1994 Infiniti Q45 – Owned by: Sijoko
Let me introduce my 1994 Q45 to you. I bought the car back in Dec. 1997 with about 64k miles on it. Currently, the car has over 210k miles. Before this model, I used to drive a 1990 Q45. I really liked the extra luxury that Infiniti introduced into the 94 Q, but the performance was not as good as my earlier Q. So I started to modify the car to get back some speed without losing the luxury.
Here are some of the things I have done to the car:
The air intake box was modified for more flow and a K&N drop-in filter was used.
Level Ten in New Jersey rebuilt the transmission for super-fast shifts and greater torque holding capacity. While the trans. was out of the car, I sent the torque converter to Pro Torque in New York for a stall increase to 2800 rpm. Other drivetrain upgrades include a Carbon Fiber Driveshaft made by ACPT and a 4.08 differential by Unitrax.
The exhaust consists of an X-pipe and Spintech mufflers under the car with two round 6 in. mufflers at the rear. I built this system about 2 years ago in my garage. The sound is really nice with a mellow, deep rumble to it. It sounds especially strong under hard acceleration. Once you get over 2000 rpm, things quiet down a lot.
I have upgraded the look of the car with JDM headlights and round driving lights made by a company called Eagle Eye. They are true HID driving lights with the D2R bulbs in them. They light up the road like daytime, which is good because the optics on the overseas market headlights are not suited for the U.S. roads. The long-term goal is to put some projectors in the JDM headlights for maximum illumination.
The car was dropped with Eibachs and Tokico Blues. The front upper links have been shimmed to compensate for camber. The rear has the Stillen Upper Control Arms, which has more range of camber adjustment than the stock units.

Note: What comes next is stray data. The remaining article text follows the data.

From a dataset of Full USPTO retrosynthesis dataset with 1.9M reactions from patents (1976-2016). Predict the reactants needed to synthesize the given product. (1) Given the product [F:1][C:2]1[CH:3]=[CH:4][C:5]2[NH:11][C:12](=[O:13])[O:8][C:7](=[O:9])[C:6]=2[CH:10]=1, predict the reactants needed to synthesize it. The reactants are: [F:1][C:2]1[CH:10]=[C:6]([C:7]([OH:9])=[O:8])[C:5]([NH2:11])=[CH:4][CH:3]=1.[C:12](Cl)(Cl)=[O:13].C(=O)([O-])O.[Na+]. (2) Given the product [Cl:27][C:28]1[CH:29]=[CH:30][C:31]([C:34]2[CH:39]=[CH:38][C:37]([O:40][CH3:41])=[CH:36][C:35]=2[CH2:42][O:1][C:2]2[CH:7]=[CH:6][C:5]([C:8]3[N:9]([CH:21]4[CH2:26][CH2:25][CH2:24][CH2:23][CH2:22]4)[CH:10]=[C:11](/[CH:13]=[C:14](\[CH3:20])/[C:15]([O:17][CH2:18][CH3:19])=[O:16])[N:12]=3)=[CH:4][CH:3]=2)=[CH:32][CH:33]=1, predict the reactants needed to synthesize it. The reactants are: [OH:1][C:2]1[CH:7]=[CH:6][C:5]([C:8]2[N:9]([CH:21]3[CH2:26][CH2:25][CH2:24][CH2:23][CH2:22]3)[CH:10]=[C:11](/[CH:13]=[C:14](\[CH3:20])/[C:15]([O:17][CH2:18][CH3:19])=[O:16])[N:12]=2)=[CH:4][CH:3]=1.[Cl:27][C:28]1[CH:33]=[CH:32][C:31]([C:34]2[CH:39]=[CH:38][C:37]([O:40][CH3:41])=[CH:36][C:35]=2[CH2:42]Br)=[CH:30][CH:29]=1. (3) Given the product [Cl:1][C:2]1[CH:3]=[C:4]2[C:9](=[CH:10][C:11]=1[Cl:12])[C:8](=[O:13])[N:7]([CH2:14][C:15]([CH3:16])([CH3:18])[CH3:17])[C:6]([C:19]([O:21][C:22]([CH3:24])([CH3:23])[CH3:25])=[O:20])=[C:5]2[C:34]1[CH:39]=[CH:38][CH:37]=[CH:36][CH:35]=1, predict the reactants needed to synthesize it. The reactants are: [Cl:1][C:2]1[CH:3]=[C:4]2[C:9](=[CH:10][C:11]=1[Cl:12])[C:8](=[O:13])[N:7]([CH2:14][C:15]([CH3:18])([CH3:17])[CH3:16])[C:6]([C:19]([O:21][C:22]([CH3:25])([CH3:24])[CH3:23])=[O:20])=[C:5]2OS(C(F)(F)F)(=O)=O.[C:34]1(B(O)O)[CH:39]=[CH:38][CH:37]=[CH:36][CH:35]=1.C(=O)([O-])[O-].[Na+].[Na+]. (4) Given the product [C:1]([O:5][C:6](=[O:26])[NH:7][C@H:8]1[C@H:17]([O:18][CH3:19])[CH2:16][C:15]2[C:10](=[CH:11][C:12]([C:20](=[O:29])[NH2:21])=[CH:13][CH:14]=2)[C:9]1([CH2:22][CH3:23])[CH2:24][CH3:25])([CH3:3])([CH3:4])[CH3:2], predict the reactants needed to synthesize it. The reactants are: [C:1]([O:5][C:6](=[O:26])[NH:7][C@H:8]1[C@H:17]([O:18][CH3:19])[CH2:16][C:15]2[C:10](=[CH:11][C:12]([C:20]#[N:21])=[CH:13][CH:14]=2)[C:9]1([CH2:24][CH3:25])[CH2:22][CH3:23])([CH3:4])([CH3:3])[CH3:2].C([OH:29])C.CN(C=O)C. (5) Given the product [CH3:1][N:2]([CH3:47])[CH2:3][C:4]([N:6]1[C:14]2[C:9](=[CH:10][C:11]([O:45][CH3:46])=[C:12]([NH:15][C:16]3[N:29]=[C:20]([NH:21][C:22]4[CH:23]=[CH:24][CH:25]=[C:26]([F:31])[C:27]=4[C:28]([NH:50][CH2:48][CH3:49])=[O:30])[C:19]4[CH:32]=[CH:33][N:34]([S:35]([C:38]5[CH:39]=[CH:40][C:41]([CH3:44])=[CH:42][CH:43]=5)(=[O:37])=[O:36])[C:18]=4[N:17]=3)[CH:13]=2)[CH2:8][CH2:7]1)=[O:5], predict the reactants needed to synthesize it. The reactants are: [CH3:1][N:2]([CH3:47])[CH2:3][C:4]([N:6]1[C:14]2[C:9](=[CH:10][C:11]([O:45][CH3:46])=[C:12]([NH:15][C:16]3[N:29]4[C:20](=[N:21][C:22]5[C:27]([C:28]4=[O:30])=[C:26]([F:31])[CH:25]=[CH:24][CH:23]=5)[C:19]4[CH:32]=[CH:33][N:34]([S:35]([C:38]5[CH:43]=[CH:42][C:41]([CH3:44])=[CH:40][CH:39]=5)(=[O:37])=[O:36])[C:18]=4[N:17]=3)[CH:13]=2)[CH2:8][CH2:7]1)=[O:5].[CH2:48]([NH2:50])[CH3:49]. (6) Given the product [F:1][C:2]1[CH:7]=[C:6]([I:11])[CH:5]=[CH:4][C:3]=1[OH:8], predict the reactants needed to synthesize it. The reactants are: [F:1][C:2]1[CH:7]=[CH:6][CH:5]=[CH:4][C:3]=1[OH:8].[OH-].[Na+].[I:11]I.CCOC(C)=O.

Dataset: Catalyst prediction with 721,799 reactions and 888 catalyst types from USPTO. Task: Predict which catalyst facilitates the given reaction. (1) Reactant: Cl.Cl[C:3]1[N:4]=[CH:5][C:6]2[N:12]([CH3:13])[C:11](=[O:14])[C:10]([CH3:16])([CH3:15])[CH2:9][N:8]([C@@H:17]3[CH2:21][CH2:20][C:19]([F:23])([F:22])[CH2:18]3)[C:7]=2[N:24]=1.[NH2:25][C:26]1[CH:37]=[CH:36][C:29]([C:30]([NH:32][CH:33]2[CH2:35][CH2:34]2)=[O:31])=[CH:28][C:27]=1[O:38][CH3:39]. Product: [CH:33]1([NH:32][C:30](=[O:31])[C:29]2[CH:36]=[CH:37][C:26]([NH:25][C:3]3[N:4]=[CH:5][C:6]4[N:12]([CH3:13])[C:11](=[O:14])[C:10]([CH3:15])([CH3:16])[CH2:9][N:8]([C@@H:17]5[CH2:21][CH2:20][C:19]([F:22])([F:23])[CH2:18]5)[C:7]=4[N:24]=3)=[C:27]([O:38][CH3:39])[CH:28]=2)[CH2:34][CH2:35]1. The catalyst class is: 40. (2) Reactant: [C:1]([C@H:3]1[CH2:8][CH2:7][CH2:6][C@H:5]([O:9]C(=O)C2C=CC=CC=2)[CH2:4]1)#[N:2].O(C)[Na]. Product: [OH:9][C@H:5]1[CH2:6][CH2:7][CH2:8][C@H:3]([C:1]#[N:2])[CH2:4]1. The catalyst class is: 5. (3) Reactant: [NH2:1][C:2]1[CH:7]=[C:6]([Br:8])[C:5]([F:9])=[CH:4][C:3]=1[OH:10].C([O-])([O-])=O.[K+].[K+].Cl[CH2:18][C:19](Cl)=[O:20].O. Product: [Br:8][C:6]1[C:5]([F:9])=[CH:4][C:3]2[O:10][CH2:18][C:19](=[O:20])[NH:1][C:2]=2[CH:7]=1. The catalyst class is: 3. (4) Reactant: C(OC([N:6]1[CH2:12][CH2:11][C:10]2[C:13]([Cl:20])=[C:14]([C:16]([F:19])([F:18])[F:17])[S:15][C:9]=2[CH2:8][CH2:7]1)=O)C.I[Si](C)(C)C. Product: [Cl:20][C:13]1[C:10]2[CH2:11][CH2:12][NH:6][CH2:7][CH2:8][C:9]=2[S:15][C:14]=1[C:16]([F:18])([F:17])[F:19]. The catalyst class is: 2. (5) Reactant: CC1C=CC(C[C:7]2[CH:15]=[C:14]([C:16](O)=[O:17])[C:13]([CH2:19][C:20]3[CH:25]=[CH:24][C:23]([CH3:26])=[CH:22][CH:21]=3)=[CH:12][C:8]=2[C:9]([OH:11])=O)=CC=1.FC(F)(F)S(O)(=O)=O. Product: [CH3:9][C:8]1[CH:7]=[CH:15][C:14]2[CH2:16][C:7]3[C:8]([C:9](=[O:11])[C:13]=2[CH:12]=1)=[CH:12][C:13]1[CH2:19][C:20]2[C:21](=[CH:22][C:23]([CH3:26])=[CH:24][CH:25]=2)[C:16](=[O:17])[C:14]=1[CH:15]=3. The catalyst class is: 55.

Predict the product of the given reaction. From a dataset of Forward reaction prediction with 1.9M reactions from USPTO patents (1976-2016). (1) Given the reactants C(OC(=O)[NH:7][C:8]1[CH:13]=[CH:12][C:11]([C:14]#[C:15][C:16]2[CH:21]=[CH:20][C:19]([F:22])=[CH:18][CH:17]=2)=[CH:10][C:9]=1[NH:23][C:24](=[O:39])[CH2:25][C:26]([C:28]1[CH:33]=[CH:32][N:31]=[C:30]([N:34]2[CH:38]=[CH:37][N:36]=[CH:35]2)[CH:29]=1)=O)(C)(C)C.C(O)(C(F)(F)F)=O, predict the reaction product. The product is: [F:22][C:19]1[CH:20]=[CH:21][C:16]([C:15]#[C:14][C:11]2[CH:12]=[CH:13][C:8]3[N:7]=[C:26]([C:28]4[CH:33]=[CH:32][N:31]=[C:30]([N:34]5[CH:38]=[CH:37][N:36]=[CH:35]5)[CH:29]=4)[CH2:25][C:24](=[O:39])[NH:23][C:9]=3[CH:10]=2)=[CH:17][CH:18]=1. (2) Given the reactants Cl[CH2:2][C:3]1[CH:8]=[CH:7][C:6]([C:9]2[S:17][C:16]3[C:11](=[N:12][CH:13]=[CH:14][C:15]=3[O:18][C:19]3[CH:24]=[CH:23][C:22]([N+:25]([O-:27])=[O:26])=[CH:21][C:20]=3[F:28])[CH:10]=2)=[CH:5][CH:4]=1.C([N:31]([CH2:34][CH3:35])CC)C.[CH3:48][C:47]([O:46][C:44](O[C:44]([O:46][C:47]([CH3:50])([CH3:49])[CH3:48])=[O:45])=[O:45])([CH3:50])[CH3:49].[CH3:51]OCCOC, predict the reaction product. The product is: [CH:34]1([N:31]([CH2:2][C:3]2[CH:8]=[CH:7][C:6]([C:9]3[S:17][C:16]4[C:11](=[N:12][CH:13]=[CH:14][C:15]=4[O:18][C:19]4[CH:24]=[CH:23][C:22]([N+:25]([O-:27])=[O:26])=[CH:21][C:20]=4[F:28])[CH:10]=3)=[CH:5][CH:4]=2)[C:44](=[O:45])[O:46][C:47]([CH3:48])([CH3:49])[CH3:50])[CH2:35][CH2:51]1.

The wheels are Club Linea Misterio 17 x 8s made by a Japanese company called Crimson. They have a machined face, which shines like chrome but without the worry of peeling.
After moving the battery to the trunk, I relocated the oil filter using a Perma-Cool kit. The nice thing about this kit is that I can still use the stock oil filters. I also have an oil cooler hidden inside the bumper reinforcement. It is a frame rail cooler like the kind you use on Hot Rods. It is made from extruded aluminum. It functions as a heat sink/cooler.
I added an electric fan with a variable speed controller, a Ford/Lincoln 2 speed unit for the 3.8 liter engine. It has a built-in shroud (the frame and shroud are one). I trimmed and modified it to fit vertically over the radiator. The fan blade itself is a bit over 16″ in diameter. I am controlling the fan using a Variable Speed Controller (VSC) from Flex-a-lite with an external thermostat that is installed in the fins of the radiator. I have the fan set to come on at 195 degrees.
The radiator is an all-aluminum 24 x 19 double-pass unit with the inlet and outlet on the right side. It is a 2-core design and has more coolant capacity than the OEM even though it is not as wide. I used flexible stainless radiator hose to connect everything. It is similar to the Cool-Flex hoses that are sold by Summit and Jegs.
Now on to the interior: The Factory Bose system was replaced with a Pioneer head unit and speakers in the door and the rear shelf. A Kicker 12 inch sub and a Lanzar amp combo in the trunk augment this setup. Reverse Glow gauges and a painted bezel were used to add a touch of style to the instrument cluster.
I installed a wood dash kit with custom matching door inserts. The factory wood on the shifter bezel and ashtray was re-stained to match the wood kit. I also made a custom wood gauge panel to hold a transmission temp. gauge and a coolant temp. gauge.
Here’s a list of the other things done on the car:
Nissan Skyline front rotors and discs
· Stainless steel braided brake hoses
· Adjustable fuel pressure regulator
· Nismo bushings upgrade for rear suspension
· Subframe bushings replaced with Polyurethane units
· Polyurethane front lower control arm bushings
· Frame rails & subframe filled with expanding foam
I have always liked the Q ever since I saw my first one in Dec. of 1989. Nissan did an excellent job in designing this car. Even after 15 years, it is still one of the best cars to come out of Japan. I plan on keeping mine for a long time.
Stay tuned to Nicoclub.com for more mods to be revealed in the future.